You're out of: Jim Beam or Jack Daniel's

Replace it with: Evan Williams Single Barrel 2001

American whiskey is in an interesting place right now. We’re in the midst of an absolutely explosive renaissance, bourbon sales alone are up almost 40% in the last six years, and the variety of craft, small-batch, single barrel and special vintage selections on the market is joyfully overwhelming. Go to your local bar, though, and you’ll find new and interesting offerings in every other spirit category but only a handful of the most tried and true American whiskeys. I have nothing against the classics, it’s just you know where to find them. For your home, get something particular. The annually released Single Barrels from Evan Williams are consistently special and this year’s edition is no slouch: yes, it’s a tinge harder, less refined than previous years, but that’s a nice reminder that growing up doesn’t mean wearing down.

My Pappy was a McCoy, I ain’t drinkin’ nothin’ from Kentucky: How about New York? The whiskeys coming out of Tuthilltown Spirits -- the Empire State’s first distillery since Prohibition shut down a thriving Rye industry -- may be a glimpse into the future of craft distilling. Its Hudson Baby Bourbon is a standout: hugely drinkable, made from 100% New York corn, with a smoothness and palette simplicity that compares nicely to its genteel Tennessee cousins.

You're out of: Patrón

Replace it with: Milagro Select Barrel Reserve Blanco

Patrón gets by on its looks -- it was the first premium mass-market tequila phenomenon, due at least in part to a bottle that just screams top shelf. But it’s a wolf in sheep’s clothing, still very much the sort of tequila you knock back and grunt afterwards. Milagro's small batch blanco is tequila for drinking, not shooting. Just slightly aged in vanilla-imparting French oak, it comes across fresh and clean and soothing. Instead of alcohol, your mouth gets linen and herbs and faint citrus, like a just-cleaned ocean-side hotel room. Oh, yeah, it’s prettier, too: Milagro’s hand-blown crystal bottles -- with their negative-space agave plant sculptures “growing” magically inside -- are impossibly beautiful. I don’t usually go in for this kind of thing, but style and substance…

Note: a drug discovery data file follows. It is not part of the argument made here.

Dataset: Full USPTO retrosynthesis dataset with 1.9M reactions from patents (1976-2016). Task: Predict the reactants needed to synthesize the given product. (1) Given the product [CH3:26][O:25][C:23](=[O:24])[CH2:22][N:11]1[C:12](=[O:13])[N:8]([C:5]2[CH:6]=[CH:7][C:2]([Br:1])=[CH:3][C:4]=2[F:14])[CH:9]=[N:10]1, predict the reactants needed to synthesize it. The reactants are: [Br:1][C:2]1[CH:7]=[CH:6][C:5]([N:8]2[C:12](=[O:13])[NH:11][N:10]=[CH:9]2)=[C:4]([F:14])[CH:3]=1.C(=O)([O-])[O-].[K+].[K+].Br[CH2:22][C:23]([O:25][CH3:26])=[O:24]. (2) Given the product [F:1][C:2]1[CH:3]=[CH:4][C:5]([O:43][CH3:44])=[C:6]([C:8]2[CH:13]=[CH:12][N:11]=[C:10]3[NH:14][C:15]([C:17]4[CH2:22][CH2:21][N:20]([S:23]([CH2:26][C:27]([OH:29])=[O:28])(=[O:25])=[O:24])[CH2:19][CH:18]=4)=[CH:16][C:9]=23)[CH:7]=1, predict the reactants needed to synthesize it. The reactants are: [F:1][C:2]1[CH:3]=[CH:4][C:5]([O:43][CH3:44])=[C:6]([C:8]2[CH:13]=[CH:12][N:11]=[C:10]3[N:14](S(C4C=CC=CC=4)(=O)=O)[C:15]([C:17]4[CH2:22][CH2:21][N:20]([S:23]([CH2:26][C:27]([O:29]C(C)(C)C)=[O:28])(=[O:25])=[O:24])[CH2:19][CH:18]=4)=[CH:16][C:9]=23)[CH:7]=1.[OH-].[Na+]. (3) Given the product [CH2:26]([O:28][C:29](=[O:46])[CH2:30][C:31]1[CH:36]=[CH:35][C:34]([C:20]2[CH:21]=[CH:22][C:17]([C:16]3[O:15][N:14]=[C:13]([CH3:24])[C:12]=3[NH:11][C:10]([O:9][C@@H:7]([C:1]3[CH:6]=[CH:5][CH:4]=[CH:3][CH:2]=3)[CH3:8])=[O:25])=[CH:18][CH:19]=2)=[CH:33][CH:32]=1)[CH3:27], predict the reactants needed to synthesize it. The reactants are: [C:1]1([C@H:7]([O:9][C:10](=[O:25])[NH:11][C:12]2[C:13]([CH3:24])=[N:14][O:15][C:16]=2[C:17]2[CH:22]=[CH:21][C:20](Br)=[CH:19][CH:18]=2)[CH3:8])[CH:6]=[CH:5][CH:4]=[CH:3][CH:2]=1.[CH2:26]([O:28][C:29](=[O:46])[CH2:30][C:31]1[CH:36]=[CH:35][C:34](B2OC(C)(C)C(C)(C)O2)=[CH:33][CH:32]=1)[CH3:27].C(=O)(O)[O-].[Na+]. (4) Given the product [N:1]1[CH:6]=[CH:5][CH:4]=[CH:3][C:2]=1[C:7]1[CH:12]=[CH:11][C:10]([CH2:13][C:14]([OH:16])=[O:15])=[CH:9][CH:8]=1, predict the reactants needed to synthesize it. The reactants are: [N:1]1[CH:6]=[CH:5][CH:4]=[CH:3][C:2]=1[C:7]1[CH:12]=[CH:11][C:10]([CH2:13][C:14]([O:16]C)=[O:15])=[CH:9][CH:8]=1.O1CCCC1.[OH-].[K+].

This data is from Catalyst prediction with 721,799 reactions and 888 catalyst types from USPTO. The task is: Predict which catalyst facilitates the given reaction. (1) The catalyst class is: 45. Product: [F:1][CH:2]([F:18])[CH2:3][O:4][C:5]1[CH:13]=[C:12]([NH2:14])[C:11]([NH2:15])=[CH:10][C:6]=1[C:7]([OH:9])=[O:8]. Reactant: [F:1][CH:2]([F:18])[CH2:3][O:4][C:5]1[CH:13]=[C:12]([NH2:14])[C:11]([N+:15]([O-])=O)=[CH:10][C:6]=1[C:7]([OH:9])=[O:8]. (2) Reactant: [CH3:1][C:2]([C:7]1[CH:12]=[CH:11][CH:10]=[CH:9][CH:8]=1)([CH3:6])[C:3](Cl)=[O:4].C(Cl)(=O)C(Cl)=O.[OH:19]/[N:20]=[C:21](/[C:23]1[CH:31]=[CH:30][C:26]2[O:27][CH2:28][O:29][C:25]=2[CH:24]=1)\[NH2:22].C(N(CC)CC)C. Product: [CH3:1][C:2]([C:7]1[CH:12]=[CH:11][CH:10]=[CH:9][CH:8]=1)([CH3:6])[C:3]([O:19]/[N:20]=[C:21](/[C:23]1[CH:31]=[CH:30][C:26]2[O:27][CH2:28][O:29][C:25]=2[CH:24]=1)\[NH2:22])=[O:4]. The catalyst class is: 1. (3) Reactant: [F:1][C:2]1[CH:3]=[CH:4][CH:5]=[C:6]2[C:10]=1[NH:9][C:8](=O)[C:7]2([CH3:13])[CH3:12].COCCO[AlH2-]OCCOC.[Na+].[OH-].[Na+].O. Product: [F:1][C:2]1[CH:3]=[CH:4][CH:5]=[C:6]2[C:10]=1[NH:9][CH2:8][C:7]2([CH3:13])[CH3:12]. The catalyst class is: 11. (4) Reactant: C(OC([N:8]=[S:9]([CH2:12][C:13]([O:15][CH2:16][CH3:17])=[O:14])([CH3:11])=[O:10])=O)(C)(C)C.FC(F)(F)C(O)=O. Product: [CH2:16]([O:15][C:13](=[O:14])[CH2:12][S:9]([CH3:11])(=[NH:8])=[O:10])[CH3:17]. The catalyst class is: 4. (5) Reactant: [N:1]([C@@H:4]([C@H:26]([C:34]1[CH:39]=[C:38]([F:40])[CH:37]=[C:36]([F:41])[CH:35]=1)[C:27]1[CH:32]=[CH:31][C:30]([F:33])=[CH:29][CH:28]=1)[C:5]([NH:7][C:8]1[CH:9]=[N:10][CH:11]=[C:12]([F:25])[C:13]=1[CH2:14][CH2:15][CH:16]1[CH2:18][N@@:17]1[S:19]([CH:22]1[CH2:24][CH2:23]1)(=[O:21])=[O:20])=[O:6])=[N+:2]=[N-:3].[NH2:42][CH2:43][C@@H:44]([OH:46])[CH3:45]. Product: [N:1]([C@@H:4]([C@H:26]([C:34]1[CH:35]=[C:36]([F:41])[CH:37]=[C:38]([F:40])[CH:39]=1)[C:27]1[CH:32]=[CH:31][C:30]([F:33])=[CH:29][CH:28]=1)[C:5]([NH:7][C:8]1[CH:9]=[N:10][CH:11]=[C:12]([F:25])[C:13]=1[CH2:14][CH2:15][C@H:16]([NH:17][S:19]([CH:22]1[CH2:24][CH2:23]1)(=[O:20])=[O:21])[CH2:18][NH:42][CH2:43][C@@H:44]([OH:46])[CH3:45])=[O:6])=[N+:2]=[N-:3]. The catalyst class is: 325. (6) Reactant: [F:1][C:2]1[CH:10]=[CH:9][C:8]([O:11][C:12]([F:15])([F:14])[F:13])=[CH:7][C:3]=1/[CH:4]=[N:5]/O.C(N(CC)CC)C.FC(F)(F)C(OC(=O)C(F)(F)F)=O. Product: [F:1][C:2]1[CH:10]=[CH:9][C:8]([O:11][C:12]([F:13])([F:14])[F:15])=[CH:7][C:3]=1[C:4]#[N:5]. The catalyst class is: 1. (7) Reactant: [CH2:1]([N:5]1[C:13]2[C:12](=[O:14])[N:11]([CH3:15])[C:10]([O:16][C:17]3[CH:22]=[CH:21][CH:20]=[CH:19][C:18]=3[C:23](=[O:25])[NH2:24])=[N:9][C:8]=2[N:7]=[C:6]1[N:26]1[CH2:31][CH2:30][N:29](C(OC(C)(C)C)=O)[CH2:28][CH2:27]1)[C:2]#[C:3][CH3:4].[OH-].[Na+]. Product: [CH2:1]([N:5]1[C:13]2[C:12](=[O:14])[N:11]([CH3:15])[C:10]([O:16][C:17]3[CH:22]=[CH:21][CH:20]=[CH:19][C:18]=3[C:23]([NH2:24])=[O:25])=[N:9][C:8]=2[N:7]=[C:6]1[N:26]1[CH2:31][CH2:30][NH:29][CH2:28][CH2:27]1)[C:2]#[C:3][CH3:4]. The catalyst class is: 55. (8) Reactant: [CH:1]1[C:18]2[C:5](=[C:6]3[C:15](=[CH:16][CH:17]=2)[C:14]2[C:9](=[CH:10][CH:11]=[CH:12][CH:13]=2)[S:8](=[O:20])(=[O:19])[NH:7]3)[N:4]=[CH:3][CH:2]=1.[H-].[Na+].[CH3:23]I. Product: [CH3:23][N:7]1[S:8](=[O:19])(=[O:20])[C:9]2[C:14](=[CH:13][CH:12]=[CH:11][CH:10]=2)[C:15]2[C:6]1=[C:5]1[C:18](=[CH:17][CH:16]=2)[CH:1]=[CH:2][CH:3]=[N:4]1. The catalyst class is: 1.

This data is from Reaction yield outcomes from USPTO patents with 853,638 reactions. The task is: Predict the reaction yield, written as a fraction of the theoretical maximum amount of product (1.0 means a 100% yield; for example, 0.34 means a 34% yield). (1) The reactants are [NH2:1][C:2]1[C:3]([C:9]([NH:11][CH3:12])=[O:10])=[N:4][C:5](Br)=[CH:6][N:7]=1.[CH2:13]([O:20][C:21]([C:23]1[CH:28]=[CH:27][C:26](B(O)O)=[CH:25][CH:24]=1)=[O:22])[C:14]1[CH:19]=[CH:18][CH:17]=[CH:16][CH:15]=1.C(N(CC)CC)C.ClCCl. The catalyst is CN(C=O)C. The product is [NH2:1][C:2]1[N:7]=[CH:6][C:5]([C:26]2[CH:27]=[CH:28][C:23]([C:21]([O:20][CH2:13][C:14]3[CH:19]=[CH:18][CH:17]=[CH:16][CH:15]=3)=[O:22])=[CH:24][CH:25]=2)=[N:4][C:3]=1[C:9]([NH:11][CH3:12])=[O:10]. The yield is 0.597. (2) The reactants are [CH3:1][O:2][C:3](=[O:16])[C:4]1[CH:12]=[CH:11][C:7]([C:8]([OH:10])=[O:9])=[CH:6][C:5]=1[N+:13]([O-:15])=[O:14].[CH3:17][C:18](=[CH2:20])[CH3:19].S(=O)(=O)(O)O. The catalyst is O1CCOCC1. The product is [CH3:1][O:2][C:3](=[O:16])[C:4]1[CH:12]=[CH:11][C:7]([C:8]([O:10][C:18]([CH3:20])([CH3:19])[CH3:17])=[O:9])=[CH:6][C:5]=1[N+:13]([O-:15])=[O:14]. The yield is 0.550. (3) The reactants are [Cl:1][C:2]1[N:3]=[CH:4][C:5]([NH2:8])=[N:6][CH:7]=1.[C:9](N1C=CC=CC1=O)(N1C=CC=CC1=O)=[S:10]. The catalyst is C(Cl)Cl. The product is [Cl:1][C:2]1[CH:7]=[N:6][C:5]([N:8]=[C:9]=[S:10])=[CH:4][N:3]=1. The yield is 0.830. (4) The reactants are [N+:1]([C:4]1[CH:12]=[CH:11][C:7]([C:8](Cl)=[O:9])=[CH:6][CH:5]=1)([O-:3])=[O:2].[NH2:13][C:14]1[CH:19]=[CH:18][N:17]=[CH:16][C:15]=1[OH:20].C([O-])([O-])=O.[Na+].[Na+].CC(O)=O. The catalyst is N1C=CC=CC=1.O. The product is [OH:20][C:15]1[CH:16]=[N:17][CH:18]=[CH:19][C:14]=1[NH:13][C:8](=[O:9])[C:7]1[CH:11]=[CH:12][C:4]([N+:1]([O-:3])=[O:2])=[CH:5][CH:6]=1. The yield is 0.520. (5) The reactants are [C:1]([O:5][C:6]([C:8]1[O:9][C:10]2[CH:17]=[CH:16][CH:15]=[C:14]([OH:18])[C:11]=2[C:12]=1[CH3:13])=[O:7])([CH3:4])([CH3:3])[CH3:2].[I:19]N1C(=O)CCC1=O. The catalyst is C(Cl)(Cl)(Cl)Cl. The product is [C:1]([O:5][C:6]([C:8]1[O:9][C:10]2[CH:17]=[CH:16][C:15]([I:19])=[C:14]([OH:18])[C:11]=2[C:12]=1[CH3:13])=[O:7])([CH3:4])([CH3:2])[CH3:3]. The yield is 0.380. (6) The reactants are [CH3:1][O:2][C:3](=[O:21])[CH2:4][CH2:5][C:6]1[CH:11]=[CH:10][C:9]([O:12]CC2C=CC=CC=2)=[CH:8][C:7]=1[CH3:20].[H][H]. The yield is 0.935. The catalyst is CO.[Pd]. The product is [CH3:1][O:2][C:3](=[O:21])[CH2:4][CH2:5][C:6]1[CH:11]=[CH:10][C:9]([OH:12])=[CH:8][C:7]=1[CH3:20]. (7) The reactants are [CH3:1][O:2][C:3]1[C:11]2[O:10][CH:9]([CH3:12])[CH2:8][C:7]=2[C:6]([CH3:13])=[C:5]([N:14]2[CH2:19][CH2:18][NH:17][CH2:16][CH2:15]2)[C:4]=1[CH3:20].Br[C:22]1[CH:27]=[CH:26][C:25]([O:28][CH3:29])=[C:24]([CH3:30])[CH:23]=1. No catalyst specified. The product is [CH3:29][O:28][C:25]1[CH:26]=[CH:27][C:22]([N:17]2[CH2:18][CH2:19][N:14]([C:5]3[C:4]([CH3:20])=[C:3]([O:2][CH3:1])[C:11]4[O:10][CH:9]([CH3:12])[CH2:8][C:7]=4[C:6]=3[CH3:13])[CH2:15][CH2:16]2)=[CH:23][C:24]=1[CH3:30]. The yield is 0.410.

Wait, you’re taking all the hombre out of my tequila: Get yourself some mezcal, maybe even con gusano, that erroneously famous tequila worm. Erroneous because it never belongs in tequila (the agave-based spirit that comes from the state of Jalisco) only mezcal (which comes from Oaxaca), and also because it’s not a worm, it’s an agave-loving moth larva. Comforting? Great mezcals -- and there are great mezcals -- are still tough to find in the States but Del Maguey is one that that’s gaining a foothold. And they spare you the larva.

You're out of: Scotch

Replace it with: More of your Scotch

Seriously, I’m not going to stand in the way, it’s too personal a thing. But if the bottle was a dust-gathering Glen-someone you got as a gift, this could be your chance to open a new door. The truest thing I know how to say: you can’t go wrong with a Highland Park 12.

Chris Koch is a spirits journalist based in St. Louis, where he writes about scotch, whisky, and anything that's ever been bottled or bartended. To read more of Chris Koch's articles, go to The Idiot Proof.

Stocking a Home Bar 1.0

To read more about stocking your home bar, or setting up one, go to Stocking a Home Bar 1.0. Check out Set the Bar for the Party Season for a list of all the essential tools for your home bar.
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  • Snooth User: Dudell
    84489 4

    Bulldog Gin is my favorite. Great gin and looks really cool on a bar.